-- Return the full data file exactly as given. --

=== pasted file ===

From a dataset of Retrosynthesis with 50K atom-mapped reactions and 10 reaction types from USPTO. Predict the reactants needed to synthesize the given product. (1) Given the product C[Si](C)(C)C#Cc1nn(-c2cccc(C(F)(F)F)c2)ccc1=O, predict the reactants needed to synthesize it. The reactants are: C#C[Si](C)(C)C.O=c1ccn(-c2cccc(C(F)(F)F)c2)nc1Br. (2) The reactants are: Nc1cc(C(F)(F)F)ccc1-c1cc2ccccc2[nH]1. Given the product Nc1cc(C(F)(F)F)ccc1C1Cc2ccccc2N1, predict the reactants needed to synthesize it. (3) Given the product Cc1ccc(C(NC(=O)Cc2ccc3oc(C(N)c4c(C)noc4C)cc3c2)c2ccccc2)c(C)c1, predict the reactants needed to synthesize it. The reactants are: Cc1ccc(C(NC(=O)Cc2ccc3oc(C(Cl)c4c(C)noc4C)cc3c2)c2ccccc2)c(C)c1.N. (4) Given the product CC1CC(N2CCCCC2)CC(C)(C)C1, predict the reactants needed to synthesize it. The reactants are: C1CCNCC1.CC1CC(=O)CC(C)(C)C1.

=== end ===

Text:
From a dataset of Retrosynthesis with 50K atom-mapped reactions and 10 reaction types from USPTO. Predict the reactants needed to synthesize the given product. (1) Given the product C[Si](C)(C)C#Cc1nn(-c2cccc(C(F)(F)F)c2)ccc1=O, predict the reactants needed to synthesize it. The reactants are: C#C[Si](C)(C)C.O=c1ccn(-c2cccc(C(F)(F)F)c2)nc1Br. (2) The reactants are: Nc1cc(C(F)(F)F)ccc1-c1cc2ccccc2[nH]1. Given the product Nc1cc(C(F)(F)F)ccc1C1Cc2ccccc2N1, predict the reactants needed to synthesize it. (3) Given the product Cc1ccc(C(NC(=O)Cc2ccc3oc(C(N)c4c(C)noc4C)cc3c2)c2ccccc2)c(C)c1, predict the reactants needed to synthesize it. The reactants are: Cc1ccc(C(NC(=O)Cc2ccc3oc(C(Cl)c4c(C)noc4C)cc3c2)c2ccccc2)c(C)c1.N. (4) Given the product CC1CC(N2CCCCC2)CC(C)(C)C1, predict the reactants needed to synthesize it. The reactants are: C1CCNCC1.CC1CC(=O)CC(C)(C)C1.